flood plain weaver reaseheath bypass works

Work continues on the new spine road and Reaseheath bypass, with construction underway to clear the River Weaver floodplain, writes Jonathan White.

Contractors McPhillips have also excavated a channel between the raised Kingsbourne spine road and Reaseheath bypass and the river next to Reaseheath roundabout.

Observers say a waterproof membrane was being laid at the base of the channel last week, with a narrow section of piping placed on top, then covered with aggregate.

It’s assumed this will improve drainage and prevent the raised road from buckling during and after any flooding of land after heavy rainfall or extreme weather events.

It is part of a range of measures aimed at counter-acting any potential flooding issues, which some residents and observers have raised concerns about.

Our image (below) shows the extent of the floods from River Weaver, taken as recently as February 2020.

aerial of flooded weaver from reaseheath roundabout

Aerial of flooded River Weaver from Reaseheath roundabout – February 2020We contacted McPhillips last week for an update on the work, but they have not replied.

On their website, McPhillips said: “The scheme has a number of notable civil engineering requirements that include a high capacity pumping station 7 metres deep, with associated storage tanks, and a single 20m span pedestrian bridge incorporating drainage outfalls and spanning the River Weaver.

“Drainage installation within the site has been at depths of up to 5 metres, and cutting edge trench support and de-watering techniques have been used.”

The new road is expected to be completed and open by February 2022.

If the new road had to close in future, traffic into the new Kingsbourne estate and on to Chester/North Wales would be forced via a lengthy detour onto Waterlode or onto rural B-roads.

The spine road runs north/south through Kingsbourne and connects to the A51, B5074 Main Road, Nantwich Bypass and Barony Road at Reaseheath roundabout, next to Reaseheath College Equestrian Centre and the River Weaver.

The new Reaseheath bypass will route behind Reaseheath College Equestrian Centre and a row of houses to join onto the A51 by Holly Farm, close to the Welshmen’s Lane/Wettenhall Road crossroads and Crewe Alexandra FC’s Reaseheath Training Complex.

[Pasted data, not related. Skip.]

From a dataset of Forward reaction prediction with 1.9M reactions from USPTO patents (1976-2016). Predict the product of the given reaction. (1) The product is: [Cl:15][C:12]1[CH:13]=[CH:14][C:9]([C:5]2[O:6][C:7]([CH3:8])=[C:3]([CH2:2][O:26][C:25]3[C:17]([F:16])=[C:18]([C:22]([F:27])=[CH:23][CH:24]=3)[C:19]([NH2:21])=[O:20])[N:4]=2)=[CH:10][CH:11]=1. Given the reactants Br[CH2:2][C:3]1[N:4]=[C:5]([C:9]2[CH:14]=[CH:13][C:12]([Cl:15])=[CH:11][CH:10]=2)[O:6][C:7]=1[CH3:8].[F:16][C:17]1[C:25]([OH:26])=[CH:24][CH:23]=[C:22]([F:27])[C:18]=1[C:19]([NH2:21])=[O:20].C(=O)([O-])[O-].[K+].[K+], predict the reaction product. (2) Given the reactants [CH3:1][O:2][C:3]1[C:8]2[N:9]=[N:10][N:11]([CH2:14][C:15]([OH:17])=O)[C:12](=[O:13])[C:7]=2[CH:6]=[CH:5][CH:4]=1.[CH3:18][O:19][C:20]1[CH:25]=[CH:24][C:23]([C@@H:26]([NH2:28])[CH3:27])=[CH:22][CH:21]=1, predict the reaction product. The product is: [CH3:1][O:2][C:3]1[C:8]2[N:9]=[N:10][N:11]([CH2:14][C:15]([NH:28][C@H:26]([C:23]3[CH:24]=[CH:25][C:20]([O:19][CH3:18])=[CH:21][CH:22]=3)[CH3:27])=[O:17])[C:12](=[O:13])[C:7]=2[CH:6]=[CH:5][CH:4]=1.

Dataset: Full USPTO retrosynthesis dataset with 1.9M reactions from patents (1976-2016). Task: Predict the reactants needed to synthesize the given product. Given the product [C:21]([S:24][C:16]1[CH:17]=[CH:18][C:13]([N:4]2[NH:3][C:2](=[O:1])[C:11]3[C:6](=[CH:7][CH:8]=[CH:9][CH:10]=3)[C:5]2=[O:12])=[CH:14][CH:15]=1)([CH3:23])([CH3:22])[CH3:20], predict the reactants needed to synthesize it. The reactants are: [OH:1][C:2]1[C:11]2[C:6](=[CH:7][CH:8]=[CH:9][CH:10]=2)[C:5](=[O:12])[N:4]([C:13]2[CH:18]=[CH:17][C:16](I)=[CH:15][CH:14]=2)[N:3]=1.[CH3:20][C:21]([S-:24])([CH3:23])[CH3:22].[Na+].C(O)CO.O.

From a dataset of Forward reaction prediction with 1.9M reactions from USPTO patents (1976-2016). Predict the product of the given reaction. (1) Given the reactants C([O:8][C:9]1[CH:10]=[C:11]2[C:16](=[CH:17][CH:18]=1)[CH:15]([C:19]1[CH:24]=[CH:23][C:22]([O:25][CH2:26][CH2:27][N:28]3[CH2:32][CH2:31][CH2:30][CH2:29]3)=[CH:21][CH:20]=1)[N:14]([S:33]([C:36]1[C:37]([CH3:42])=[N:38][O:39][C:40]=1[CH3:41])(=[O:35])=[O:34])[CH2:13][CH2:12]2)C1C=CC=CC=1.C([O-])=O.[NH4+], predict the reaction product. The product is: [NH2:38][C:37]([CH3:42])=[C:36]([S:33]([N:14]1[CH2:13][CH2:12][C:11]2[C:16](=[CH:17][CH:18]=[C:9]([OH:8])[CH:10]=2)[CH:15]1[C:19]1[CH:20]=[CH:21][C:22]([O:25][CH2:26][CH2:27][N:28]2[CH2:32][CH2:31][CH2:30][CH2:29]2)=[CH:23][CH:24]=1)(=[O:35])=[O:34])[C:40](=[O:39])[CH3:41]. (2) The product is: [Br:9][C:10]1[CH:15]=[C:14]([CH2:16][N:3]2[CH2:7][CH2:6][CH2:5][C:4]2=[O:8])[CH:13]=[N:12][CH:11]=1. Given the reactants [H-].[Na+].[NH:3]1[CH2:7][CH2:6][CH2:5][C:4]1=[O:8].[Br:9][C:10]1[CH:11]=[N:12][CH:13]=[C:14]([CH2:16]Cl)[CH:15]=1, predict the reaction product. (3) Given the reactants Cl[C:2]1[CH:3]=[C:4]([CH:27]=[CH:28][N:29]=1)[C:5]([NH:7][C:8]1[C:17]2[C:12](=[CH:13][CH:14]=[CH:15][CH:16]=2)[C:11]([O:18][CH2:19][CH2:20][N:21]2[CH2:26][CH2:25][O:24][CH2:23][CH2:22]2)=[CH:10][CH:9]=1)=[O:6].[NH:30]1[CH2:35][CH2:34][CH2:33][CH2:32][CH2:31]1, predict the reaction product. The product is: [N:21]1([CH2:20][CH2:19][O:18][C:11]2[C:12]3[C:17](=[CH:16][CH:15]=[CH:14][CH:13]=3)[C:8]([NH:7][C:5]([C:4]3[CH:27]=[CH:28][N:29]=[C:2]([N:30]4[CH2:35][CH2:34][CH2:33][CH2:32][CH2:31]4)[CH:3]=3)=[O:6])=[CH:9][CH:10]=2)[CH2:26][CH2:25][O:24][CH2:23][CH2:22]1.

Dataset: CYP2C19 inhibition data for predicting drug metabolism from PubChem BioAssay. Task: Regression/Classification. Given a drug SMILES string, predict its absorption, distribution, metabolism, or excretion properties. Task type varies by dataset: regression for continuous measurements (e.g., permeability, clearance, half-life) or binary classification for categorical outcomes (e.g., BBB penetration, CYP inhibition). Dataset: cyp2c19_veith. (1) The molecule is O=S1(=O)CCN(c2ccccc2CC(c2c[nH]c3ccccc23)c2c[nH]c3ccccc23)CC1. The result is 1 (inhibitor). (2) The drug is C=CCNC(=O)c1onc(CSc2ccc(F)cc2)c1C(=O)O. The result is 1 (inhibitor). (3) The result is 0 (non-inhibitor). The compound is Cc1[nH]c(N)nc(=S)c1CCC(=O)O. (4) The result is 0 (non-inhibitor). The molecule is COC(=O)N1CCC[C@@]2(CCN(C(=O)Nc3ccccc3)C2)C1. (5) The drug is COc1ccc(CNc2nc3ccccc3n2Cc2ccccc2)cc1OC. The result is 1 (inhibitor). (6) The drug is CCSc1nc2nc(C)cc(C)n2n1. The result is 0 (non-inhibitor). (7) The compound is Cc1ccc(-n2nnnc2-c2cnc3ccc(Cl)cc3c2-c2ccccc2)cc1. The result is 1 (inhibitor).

Other challenges encountered by the McPhillips team on site include high water table levels and associated ground conditions, along with the protection of water voles, badger setts and native trees.

On completion Kingsbourne will potentially consist of up to 1,100 dwellings, a new primary school, community facilities and local centre, allotments, recreational open space and associated landscaping, cycleways, footways and drainage infrastructure.

(Images courtesy of Jonathan White)

Spine road-bypass adjacent to River Weaver - section holding rainwater (1)

Spine road-bypass adjacent to River Weaver – section holding rainwater

River Weaver floodplain cleared and channel dug (1) (1)

River Weaver floodplain cleared and channel dug

River Weaver floodplain cleared and channel dug (4) (1)

River Weaver floodplain cleared and channel dug (3) (1)

River Weaver floodplain cleared and channel dug (2) (1)

4 Comments

  1. Observer says:

    Will this really work? In the past nature held the water on the flood plain now the water is humanly diverted and manipulated to do the same, really? I’m not so sure.

  2. Helen Johnson says:

    The whole development clearly exacerbates an existing flood problem. Who believes differently, I wonder? No one who is a sentient being….

  3. Phil says:

    The area flooded even before the new properties were built on the farmland that now forms the Kingsbourne estate. A whole load more of impermeable surfaces have now been constructed that will channel all of this water into the river at high flow rates. The consequence of this will be significant on new infrastructure constructed.

  4. David Cracknell says:

    No mention of a new doctors surgery

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